If you’ve played poker at a table, you’ve probably been in this situation once or twice before. As you look around the table, you happen to notice one of your opponent’s hands exposed and you see exactly what their cards are. In light of this new information, you know your next move should definitely be a raise. Their Texas Hold’em poker hand is weaker than yours. But should you exploit the player and use what you saw to win the pot or save yourself from losing? Or should you fold and let them know?
A situation like this can be awkward. But to some players, it might be seen as a lucky break. Let’s examine the unwritten rules of poker to see what you should do when this happens. (Note that this situation will only come about at brick-and-mortar games: In online poker games, of course, your cards are always hidden – even if you’re particularly clumsy with your hand!)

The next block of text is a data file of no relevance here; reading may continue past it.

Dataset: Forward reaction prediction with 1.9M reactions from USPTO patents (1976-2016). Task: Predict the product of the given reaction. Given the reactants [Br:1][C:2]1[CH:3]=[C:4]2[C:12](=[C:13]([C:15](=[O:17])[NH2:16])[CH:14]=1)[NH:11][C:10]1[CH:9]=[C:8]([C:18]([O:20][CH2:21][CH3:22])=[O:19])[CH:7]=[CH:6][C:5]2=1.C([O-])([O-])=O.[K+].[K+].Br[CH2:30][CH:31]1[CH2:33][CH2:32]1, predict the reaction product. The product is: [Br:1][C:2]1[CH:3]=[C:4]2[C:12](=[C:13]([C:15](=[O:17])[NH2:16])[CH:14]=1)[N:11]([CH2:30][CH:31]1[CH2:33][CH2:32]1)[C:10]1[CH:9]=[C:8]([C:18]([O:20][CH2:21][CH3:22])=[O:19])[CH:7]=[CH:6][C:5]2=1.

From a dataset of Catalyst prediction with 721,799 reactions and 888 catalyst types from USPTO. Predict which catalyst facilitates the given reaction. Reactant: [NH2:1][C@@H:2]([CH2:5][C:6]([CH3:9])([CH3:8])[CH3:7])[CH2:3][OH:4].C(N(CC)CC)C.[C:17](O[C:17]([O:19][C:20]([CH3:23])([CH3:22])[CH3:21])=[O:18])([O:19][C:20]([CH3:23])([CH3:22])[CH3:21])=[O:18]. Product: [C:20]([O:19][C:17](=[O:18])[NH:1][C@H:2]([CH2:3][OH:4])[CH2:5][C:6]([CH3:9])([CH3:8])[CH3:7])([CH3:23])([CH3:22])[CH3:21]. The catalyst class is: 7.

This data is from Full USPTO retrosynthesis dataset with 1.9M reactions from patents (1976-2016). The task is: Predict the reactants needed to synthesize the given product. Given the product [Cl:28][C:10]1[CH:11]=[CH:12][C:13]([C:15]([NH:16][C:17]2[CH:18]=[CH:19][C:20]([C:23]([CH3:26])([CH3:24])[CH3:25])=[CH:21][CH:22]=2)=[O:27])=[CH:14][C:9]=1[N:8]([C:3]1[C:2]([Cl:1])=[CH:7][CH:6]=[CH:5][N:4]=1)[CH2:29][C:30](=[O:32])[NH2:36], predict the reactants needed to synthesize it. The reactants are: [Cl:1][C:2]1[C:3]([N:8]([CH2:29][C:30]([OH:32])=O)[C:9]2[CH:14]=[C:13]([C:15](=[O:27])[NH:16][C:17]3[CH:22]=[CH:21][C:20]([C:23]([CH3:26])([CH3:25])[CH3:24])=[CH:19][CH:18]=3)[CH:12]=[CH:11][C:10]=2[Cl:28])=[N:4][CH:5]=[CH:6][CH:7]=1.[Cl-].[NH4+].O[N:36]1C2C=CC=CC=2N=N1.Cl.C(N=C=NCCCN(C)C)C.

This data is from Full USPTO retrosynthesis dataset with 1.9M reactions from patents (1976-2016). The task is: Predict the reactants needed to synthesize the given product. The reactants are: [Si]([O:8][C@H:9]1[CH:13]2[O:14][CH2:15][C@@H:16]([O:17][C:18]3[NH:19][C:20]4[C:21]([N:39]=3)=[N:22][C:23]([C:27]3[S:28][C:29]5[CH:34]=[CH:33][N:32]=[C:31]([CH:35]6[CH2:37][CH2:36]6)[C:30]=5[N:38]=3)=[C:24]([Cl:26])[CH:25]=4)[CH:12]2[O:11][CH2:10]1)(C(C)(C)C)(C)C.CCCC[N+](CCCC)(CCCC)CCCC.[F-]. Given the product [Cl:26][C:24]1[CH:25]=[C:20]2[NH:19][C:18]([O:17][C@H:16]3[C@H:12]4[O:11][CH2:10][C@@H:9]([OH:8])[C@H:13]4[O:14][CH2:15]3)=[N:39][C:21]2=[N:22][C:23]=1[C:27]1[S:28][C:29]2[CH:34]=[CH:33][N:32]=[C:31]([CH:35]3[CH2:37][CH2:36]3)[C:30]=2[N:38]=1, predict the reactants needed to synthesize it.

Poker’s unwritten rules and table etiquette
Accidentally seeing your opponent’s hand is not a black-and-white issue. Since it isn’t your fault, you cannot be punished or penalized for it. How you react in this situation will depend on your own views of what it means to respect your fellow players. Let’s look at two unwritten poker rules that come into play in a situation like this.
Unwritten rule 1: Don’t angle shoot
Angle shooting is when a player intentionally makes a move to take advantage of less experienced players or an unusual situation at a poker table. It’s using unfair tactics that lie on the border between legal and illegal poker behavior. Even though there aren’t any clear-cut rules about angle shooting in casinos, this kind of behavior is one of the worst things you can do at a table. Thankfully, most angle-shooting tactics are harder to do in poker games online.